This article illuminates the way American poet Frank O'Hara (1926–1966) develops Romantic tropes of musical virtuosity. While the term “virtuosity” has been used to decry O'Hara's work, scholarship has not acknowledged the extent to which his poetry, via elliptical hints to Keats and Liszt, could partake in a nineteenth-century discourse about this aesthetic mode. Virtuosity highlights a relationship between performance and form; interaction of these forces is what a strain of O'Hara's poems examines and more broadly what his poetics exemplify. The article argues that his poems are piqued by pianistic virtuosity and its problems, rather than a victim of them.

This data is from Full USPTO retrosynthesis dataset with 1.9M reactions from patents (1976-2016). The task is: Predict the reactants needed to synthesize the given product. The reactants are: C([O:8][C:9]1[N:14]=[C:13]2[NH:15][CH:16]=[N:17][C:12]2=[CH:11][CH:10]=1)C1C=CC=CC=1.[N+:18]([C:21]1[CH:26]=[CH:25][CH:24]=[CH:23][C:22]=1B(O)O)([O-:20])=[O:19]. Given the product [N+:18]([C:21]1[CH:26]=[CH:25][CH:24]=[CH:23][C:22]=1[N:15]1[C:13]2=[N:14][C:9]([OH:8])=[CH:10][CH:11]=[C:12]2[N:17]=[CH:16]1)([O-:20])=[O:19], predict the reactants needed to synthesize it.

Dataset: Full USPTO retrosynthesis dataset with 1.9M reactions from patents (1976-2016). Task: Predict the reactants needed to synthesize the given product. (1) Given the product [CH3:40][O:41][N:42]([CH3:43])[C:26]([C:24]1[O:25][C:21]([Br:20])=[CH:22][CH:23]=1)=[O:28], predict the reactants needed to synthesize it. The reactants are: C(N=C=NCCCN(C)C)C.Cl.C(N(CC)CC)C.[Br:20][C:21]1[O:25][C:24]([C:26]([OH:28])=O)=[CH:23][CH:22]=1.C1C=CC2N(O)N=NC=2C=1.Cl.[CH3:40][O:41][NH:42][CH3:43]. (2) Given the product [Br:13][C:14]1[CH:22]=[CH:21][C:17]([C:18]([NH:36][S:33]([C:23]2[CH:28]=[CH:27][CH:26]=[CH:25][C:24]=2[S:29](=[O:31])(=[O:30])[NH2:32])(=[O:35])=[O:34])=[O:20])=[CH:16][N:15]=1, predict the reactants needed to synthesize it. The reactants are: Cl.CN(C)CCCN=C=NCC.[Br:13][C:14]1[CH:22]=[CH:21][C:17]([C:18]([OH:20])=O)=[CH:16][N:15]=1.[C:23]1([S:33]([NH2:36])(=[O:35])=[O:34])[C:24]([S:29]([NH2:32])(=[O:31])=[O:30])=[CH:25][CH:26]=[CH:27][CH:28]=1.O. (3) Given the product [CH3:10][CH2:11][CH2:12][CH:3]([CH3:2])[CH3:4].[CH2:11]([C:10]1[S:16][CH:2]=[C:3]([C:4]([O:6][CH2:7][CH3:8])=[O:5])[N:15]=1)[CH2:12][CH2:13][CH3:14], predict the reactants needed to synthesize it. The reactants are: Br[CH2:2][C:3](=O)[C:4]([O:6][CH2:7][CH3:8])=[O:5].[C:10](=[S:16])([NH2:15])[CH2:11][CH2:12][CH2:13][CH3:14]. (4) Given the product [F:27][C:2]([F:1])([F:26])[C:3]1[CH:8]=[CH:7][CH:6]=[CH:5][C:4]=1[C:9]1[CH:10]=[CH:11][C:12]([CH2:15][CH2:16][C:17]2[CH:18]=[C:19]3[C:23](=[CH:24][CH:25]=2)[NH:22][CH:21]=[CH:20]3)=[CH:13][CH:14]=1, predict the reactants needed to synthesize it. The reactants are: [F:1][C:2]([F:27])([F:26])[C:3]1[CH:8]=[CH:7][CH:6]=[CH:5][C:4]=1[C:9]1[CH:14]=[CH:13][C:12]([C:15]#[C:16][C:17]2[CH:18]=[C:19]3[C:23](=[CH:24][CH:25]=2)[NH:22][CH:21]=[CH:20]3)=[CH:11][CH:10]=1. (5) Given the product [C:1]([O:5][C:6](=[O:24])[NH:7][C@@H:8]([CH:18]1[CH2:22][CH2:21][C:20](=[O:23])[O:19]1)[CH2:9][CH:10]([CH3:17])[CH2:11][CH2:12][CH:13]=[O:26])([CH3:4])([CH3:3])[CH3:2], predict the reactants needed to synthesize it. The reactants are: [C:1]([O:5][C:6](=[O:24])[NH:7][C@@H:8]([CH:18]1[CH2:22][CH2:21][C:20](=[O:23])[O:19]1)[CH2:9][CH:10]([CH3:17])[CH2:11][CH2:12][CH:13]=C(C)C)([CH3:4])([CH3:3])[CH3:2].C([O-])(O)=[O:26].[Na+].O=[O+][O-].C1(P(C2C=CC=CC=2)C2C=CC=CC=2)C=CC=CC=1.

You do not currently have access to this content.